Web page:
The dreary 21st century
During the final two decades of the 20th century, readers of the financial press were treated to one positive news story after another. Tax reform, immigration reform, deregulation, free trade agreements, investment liberalization, the end of communism, welfare reform, etc., etc. The list goes on and on. I didn’t know it at the time, but I was being spoiled by good news.
In the 21st century, progress seems to have come to an almost complete stop, and in areas like housing regulation (NIMBYism), things have gotten far worse. However there have been two bright spots. The Obama administration enacted the so-called “Cadillac tax”, which would have gradually phased out the massive federal subsidy on health insurance plans. That subsidy dramatically boosts health care costs, lowering the standard of living of average Americans.
Then the Trump administration enacted a $10,000 cap on the deductibility of state and local taxes. This helped to make our tax system more efficient, and less annoying. (I no longer had to itemize!) It also made the economy more efficient by reducing the federal subsidy for state and local spending.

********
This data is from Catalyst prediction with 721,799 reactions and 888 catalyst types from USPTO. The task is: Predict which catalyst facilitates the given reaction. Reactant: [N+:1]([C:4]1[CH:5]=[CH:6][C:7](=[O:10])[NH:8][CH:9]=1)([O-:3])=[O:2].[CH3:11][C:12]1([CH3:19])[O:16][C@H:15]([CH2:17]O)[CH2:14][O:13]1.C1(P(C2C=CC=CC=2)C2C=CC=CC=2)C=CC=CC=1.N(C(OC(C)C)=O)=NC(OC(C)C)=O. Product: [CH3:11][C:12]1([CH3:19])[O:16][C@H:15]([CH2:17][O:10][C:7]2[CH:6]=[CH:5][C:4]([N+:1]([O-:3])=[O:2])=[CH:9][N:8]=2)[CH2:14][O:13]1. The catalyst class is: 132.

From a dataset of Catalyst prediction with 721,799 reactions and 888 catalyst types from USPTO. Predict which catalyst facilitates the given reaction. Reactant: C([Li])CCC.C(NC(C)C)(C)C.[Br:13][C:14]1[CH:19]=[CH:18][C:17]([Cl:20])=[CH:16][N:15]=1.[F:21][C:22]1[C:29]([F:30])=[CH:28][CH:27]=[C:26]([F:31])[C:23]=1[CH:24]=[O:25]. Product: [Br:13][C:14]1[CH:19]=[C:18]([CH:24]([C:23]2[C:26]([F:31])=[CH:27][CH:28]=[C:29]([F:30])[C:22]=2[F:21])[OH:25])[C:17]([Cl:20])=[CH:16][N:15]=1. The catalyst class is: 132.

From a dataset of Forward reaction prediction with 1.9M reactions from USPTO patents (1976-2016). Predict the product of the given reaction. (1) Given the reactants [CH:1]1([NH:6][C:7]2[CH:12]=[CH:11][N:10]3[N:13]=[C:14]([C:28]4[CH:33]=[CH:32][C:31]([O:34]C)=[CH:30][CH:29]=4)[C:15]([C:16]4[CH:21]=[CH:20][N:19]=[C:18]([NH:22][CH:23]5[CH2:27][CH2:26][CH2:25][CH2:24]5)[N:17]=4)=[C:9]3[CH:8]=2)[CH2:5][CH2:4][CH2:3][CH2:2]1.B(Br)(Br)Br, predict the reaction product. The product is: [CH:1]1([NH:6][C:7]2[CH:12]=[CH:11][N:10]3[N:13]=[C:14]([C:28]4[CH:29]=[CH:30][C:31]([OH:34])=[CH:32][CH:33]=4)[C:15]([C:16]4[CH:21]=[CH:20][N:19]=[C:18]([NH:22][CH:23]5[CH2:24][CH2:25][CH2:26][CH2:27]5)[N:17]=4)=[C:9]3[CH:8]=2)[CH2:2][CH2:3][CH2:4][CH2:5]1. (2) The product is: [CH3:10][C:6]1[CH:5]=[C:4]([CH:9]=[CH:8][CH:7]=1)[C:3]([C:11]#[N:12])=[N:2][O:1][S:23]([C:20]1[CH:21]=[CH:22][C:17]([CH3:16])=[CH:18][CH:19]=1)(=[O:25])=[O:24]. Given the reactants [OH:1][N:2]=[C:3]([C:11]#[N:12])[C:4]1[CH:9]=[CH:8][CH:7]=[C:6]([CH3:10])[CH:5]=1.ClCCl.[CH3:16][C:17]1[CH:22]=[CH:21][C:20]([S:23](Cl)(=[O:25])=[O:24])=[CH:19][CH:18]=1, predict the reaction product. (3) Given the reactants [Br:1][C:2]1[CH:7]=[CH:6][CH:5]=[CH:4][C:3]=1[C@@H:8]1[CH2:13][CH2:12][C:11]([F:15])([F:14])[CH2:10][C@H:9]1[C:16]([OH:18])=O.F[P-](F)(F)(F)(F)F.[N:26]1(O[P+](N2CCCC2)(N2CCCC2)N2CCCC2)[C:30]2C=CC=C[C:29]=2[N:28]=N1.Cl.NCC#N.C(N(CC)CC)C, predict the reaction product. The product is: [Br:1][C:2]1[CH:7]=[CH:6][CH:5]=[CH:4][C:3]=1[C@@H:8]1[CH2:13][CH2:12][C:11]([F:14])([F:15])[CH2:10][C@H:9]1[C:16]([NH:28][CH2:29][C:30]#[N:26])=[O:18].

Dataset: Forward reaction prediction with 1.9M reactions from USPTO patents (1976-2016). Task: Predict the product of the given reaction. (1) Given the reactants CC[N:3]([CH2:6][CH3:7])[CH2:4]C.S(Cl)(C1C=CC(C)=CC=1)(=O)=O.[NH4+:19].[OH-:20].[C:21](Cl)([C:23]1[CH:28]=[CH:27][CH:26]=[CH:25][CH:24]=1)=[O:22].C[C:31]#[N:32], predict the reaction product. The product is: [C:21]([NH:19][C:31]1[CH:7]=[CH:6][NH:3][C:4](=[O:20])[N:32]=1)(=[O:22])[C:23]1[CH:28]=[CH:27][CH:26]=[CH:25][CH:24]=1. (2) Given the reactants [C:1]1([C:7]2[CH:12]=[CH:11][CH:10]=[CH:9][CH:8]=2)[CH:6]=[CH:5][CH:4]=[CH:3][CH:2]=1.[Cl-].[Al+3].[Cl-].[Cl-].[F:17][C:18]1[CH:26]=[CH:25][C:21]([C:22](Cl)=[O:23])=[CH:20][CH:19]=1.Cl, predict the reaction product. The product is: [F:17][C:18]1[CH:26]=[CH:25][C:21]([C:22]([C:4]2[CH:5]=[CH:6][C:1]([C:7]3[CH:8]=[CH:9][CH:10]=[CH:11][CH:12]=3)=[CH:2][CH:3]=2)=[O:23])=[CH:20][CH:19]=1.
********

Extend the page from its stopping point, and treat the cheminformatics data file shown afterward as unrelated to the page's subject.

Alas, I should have known that this was all too good to be true. The Trump administration repealed the Cadillac tax (with support from many Democrats), one of the most disastrous policy decisions in my entire life. And the Biden administration now seems likely to water down the SALT cap.
Check out this dreary Bloomberg headline (and subheads):
The Democrats say they want to raise taxes on the rich to fund social welfare programs. But do they? The SALT changes would be a massive tax cut for the rich. And the Democrats also seem unwilling to eliminate the outrageous “carried interest” tax loophole that benefits billionaire hedge fund managers, who end up paying a lower tax rate than your plumber. Even some Republicans oppose that loophole. Many of the tax increases on the “rich” that actually do occur will likely be tax increases on the middle class disguised as “business taxes”. (As if businesses pay taxes.)
Sorry if I sound so cynical. But after the 1980s and 1990s, I’m finding this new century to be quite depressing. Even the movies suck.